Frye Fire: VATT Damage Assessment on June 27
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I was happy to report a few days ago that the news about the demise of the Vatican Advanced Technology Telescope (VATT) in a fire on Sunday June 18 had been exaggerated. The good people at the site informed me that the VATT appeared unharmed but I was still a little uneasy. I knew that there had been a lot of heat and even more smoke. The heat could have damaged the dome. If the dome’s roundness had been compromised, it would have lost its ability to rotate freely. If the smoke had deposited conductive soot on the electronic circuit boards and corrosive tar on the coated optical surfaces, it would have made us expend considerable resources on cleaning, testing, recoating and recommissioning. I feared that months of diligent work lay before us. The only way to restore my peace of mind was to hasten to the VATT and assess the damage. But how?  I made some preliminary arrangements to … Continue reading

VATT Smoked but not Cooked in Frye Fire
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At 12:27 local time on Sunday June 18, Kevin Newton emailed this image from the Large Binocular Telescope (LBT) building with the caption, “VATT is in trouble.” The photograph shows a red plume of fire in the direction where the VATT (Vatican Advanced Technology Telescope) ought to be. When I saw it, I was very nervous but I knew that things cannot be quite as bad as the picture suggested. Kevin’s email came to me via the microwave communications tower standing 15ft from the VATT building. ‘If the tower is OK,’ I kept telling myself, ‘then the VATT must be OK, too.’ … Continue reading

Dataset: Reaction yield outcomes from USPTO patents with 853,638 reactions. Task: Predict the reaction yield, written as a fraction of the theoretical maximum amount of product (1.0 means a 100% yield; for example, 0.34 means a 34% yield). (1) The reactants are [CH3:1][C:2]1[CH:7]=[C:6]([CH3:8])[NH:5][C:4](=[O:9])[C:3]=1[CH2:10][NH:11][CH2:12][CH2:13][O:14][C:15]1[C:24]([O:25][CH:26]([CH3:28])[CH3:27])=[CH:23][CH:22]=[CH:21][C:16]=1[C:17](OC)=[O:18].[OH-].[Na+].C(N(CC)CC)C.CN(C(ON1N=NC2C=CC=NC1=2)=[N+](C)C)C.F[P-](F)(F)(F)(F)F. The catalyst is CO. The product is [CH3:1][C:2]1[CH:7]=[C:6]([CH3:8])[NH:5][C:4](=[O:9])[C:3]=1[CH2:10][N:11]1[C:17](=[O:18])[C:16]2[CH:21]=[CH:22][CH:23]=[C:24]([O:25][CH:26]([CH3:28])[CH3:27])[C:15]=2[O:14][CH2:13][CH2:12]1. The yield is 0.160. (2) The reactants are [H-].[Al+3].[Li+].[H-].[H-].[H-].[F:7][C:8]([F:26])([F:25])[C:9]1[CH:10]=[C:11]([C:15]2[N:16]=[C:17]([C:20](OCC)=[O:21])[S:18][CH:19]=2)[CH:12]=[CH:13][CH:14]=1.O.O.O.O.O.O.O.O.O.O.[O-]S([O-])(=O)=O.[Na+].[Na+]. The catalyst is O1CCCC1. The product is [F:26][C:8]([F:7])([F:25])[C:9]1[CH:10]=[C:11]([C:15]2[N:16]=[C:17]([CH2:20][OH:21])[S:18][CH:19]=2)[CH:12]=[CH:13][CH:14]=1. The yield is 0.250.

Faith and Science: One Stop Shopping!
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We’re pleased to announce the latest outreach project of the Vatican Observatory Foundation: A Faith and Science resource site (click here!) The idea is to have a place where Catholic educators – and educated Catholics – can go to find links to materials all over the web dealing with a variety of topics on the broad issue of Faith and Science. This web site is not complete, of course, and probably never will be… new material is being posted (and being brought to our attention) all the time. In fact, when you go to the site you’ll notice a certain bias towards material that our own members of the Vatican Observatory, past and present, have prepared and posted on-line. Rather than describing it further, I encourage you to go explore the site itself. And if you have comments or suggestions, please let us know. However, there’s one point I do want to make here. Sites like these don’t happen for … Continue reading

Should you (or someone you love) go to MIT?
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Today is “PI” day (written in American style, 3/14…) and MIT is holding a one day fundraiser… In honor of this day, this provides me with an excuse to post something I wrote for my Live Journal account a few years ago and which I get asked about from parents (and grandparents) of prospective students all the time. Of course the MIT I attended was nearly half a century back, but things haven’t changed all that much… Do I recommend MIT? Only if you are a very particular type of student. There is a reason why schools like MIT are so rare: because for most people, it is the wrong school to go to. MIT is not a place to find yourself. Because it is such an intense environment, it can be devastating to anyone who doesn’t already have a strong sense of who they are, and where they want to go. (Mind you, after MIT is finished with you, the person … Continue reading

Five Reasons Why Clickbait Works